Ljiljana Progovac and John L. Locke have published an intriguing paper, “The Urge to Merge: Ritual Insult and the Evolution of Syntax” (you can download the pdf from that page; the article is, admirably, published under a Creative Commons license). Here’s the abstract:
Throughout recorded history, sexually mature males have issued humorous insults in public. These ‘verbal duels’ are thought to discharge aggressive dispositions, and to provide a way to compete for status and mating opportunities without risking physical altercations. But, is there evidence that such verbal duels, and sexual selection in general, played any role in the evolution of specific principles of language, syntax in particular? In this paper, concrete linguistic data and analysis will be presented which indeed point to that conclusion. The prospect will be examined that an intermediate form of ‘proto-syntax’, involving ‘proto-Merge’, evolved in a context of ritual insult. This form, referred to as exocentric compound, can be seen as a ‘living fossil’ of this stage of proto-syntax — providing evidence not only of ancient structure (syntax/semantics), but also arguably of sexual selection.
Their conclusion begins: “Not only do exocentric VN compounds suggest an ancient syntactic/combinatorial strategy, but their semantics and use also provide potential evidence of ritual insult and sexual selection at work, selecting for this basic/protosyntax.” Now, all of this is pretty hand-wavey and involves unhealthy dollops of Chomskyan syntax (like this Merge business), but it’s still an interesting idea, and of course I particularly enjoyed Section 4.4. “Availability across (Unrelated) Languages”:
Exocentric compounds are found across not only Indo-European languages, but also non-Indo-European languages, with intriguing parallels in their morphological and semantic make-up. In Tashelhit Berber, a language belonging to the Afro-Asiatic language family, which is spoken in Southern Morocco, ssum-sitan ‘suck-cow’ (insect) is closely parallel to Old English burst-cow, which also meant ‘insect’. In addition, the drinking image for a miser drynk-pany is reminiscent of ssum-izi (suck-fly) in Berber (see Progovac 2006, 2007, for discussion and for additional examples and parallels).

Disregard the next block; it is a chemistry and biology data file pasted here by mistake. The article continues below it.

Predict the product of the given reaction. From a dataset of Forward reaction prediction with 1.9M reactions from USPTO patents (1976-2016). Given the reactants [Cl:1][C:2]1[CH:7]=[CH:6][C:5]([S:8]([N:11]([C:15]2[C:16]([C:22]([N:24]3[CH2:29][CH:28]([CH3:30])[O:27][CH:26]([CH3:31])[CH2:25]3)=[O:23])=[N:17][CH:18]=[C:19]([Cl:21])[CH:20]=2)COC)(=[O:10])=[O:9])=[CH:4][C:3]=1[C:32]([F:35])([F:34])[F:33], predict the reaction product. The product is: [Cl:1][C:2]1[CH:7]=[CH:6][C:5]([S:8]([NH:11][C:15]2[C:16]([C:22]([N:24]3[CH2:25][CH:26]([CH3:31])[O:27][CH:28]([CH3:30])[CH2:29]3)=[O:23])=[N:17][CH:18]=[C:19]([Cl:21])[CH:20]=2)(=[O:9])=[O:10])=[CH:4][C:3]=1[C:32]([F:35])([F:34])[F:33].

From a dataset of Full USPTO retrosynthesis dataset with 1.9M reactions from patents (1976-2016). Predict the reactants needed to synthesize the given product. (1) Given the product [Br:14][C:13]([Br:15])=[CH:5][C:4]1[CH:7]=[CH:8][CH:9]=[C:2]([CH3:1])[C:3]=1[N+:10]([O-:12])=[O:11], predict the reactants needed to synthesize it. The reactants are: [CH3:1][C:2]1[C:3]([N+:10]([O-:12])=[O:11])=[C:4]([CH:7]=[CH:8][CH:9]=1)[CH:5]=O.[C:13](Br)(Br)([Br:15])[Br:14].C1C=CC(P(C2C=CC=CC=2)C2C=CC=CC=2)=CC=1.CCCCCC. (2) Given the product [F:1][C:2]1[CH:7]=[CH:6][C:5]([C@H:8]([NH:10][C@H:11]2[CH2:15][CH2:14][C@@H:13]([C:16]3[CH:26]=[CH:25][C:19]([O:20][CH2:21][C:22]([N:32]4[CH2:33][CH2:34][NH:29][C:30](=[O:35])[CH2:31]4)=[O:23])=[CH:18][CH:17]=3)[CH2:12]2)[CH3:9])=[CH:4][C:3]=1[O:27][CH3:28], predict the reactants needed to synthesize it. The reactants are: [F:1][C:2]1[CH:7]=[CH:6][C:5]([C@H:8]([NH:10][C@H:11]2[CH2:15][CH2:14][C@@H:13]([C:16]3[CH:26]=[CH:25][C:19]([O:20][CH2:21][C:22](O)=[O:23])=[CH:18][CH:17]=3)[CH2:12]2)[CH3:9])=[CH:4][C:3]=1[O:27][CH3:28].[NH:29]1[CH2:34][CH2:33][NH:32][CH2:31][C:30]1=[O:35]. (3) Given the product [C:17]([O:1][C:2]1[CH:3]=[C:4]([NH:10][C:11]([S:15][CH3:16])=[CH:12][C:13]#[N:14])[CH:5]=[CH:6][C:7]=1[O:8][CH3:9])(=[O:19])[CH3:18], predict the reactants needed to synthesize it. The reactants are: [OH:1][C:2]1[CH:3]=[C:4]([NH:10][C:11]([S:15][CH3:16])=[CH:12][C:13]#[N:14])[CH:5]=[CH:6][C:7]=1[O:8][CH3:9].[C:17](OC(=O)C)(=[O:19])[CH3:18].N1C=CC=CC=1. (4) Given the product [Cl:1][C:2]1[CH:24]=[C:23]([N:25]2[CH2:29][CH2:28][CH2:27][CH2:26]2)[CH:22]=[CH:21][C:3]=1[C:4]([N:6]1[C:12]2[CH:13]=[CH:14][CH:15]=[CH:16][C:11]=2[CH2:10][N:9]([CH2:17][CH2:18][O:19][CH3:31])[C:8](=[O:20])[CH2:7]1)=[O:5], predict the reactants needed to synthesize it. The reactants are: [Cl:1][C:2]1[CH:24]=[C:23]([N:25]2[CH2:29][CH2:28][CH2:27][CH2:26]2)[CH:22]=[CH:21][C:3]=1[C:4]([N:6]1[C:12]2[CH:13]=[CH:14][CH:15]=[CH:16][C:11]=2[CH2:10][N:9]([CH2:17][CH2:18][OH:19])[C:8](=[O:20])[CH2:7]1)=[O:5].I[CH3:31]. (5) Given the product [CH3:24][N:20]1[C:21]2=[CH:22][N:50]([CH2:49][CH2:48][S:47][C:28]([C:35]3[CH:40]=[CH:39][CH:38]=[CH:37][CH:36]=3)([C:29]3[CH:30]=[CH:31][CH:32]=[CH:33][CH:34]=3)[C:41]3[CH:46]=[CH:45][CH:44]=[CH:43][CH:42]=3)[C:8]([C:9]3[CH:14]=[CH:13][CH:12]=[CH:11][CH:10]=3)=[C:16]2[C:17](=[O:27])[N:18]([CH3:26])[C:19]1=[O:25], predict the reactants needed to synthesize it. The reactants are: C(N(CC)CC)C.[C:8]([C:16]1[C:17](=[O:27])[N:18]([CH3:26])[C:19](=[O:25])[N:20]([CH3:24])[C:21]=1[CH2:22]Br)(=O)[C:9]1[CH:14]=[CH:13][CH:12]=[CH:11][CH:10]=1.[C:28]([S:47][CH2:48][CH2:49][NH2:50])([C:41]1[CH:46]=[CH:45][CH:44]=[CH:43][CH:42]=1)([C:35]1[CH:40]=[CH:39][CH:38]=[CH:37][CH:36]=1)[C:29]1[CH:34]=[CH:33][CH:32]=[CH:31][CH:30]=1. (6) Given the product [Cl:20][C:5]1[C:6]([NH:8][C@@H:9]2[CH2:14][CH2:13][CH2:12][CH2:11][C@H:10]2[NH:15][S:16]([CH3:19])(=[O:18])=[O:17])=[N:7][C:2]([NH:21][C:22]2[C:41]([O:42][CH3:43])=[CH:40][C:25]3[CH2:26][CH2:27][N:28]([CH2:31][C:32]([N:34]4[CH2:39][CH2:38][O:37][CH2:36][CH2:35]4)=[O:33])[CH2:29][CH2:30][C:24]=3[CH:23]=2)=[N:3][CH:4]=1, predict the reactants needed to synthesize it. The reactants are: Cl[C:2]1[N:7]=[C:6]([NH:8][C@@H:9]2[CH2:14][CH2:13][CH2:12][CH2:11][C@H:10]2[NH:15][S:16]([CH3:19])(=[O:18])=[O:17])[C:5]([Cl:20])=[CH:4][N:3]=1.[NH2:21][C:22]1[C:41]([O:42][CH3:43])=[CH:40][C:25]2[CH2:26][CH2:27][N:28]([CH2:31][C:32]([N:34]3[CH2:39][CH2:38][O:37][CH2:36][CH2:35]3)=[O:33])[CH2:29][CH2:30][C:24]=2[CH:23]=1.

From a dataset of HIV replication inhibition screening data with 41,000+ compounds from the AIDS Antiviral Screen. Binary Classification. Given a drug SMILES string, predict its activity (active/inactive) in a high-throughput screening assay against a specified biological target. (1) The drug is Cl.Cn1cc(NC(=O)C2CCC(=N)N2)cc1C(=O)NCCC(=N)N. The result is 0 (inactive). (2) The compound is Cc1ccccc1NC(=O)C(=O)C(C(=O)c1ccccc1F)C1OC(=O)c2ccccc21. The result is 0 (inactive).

It seems that this type of compounding appears in this VN order even in head-final languages, such as German (Tauge-nichts, lit. ‘be.worth-nothing’ = ‘good-for-nothing’, Habe-nichts ‘have-nothing’, comparable to English dreadnought and know-nothing). It is not clear, however, if any correlation is expected between the ordering in exocentric compounds and the current word order in any particular language, for two reasons. First, according to Kayne’s (1994) approach to cross-linguistic variation in word order, all languages are underlyingly verb initial, and any surface deviations from this ordering would be derived by various movement operations. If VN compounds involve no movement, as we assume (see Progovac 2007), then, at least for those that involve an internal argument, it is to be expected that even head final languages would have VN ordering in these compounds.
Second, and regardless of whether or not one subscribes to Kayne’s (not uncontroversial) approach, we argue that the VN compounds found in present-day languages are fossils of some ancient stage of language, whose word order is thus not expected to be identical to that of any present-day languages. Needless to say, in-depth analyses of these exocentric compounds in additional languages, preferably by their native speakers (given that these compounds are hard or impossible to find in official reference books) would shed further important light on the ideas presented in this paper, and we hope that our paper will stimulate such research.
Of course, in my day we called those compounds “bahuvrihi,” not “exocentric.”